ddr11 at UVIC.CA
Sun Aug 22 16:22:03 UTC 2004
----- Original Message -----
From: "vincent yann" <janilta at yahoo.fr>
To: "Dave Robertson" <ddr11 at uvic.ca>
Sent: Sunday, August 22, 2004 1:48 AM
> Yes, 'skosh' derives from Japanese
> 'sukoshi' apparently, even if other influences cannot
> be ruled out. I remember the fuzzy relation between f
> ex poontang and putain.
> Unlike 'moshimoshi' (heard as moshmosh to foreign
> ears), the i in sukoshi is not mute, u being mute
> though. Funny to see these 'Asian' words used by the
> American troops all over Asia (mamasan, hootch,
> sko(o)ch, etc) assuming the 'gooks' would understand it
> anyway... I guess that when the Vietnamese heard it in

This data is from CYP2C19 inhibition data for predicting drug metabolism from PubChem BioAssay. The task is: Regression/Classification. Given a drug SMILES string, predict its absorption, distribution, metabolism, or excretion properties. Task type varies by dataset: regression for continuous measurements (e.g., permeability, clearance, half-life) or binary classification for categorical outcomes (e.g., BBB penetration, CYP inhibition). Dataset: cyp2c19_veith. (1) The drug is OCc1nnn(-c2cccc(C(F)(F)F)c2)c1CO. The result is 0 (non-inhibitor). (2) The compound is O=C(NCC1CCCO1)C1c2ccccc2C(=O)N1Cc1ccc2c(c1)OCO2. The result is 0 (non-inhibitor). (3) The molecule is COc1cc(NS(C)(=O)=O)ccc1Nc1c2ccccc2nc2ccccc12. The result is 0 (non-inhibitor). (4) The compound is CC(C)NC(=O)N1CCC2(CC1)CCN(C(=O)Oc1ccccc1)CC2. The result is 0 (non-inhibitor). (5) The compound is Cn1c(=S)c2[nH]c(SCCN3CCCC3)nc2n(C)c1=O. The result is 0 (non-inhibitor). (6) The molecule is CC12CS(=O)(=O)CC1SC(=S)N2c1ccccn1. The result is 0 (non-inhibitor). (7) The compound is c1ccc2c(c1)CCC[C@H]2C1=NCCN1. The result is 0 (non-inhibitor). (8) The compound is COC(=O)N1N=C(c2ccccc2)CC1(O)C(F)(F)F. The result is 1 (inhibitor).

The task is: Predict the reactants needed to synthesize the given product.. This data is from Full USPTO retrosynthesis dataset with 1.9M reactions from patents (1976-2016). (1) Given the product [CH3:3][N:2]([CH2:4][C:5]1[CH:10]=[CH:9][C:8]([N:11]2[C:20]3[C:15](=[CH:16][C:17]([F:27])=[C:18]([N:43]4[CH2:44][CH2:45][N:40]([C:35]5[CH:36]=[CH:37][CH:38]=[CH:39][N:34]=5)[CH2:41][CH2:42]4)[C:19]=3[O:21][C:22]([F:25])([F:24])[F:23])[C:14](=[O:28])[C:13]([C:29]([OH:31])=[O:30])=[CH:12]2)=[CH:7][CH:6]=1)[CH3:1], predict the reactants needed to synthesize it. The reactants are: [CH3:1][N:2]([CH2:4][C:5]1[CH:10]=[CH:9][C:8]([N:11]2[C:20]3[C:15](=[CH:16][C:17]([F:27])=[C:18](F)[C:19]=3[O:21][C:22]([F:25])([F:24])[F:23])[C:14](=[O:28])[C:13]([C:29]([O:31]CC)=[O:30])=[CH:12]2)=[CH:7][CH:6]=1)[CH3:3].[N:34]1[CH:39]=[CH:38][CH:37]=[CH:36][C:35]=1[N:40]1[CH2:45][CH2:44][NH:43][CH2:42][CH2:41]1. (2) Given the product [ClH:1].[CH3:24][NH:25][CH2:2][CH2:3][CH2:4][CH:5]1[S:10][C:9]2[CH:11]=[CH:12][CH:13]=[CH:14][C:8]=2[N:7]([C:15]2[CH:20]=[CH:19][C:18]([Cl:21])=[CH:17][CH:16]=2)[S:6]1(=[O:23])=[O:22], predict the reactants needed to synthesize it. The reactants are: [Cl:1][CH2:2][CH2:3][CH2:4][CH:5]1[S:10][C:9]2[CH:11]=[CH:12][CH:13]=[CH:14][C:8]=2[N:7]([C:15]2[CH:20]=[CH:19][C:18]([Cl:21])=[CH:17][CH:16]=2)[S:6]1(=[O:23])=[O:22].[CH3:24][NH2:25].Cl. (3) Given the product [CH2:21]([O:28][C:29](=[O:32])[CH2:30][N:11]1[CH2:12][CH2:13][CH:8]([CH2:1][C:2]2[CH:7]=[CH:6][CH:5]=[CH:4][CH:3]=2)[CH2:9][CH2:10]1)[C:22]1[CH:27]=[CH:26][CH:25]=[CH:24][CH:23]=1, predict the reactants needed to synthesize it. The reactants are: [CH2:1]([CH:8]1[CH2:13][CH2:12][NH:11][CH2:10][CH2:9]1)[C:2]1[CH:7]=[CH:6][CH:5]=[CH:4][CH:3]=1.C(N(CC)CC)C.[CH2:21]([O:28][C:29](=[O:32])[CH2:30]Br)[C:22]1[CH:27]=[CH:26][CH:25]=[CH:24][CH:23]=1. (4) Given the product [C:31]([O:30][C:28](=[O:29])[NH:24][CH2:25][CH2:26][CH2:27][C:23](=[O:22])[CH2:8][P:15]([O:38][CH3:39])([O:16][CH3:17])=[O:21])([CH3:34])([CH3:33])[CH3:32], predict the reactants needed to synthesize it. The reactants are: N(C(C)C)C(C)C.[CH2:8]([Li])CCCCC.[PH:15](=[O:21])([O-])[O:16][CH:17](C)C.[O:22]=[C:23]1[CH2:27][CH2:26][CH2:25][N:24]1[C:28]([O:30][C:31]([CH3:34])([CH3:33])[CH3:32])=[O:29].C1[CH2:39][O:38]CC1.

> the 70's, they thought it was pure US English...
> I must add that 'skosh' was used in the Yokohama
> pidgin (f ex Hocomo's book has it already in 1879)
> with the same meaning (few) but did it remained in
> general knowledge among Westerners in Asia/Japan half
> a century is unknown to me...
> Sikky/skivvy exists in English ? Funny ! Sukebe is
> indeed a useful word in modern Japan !
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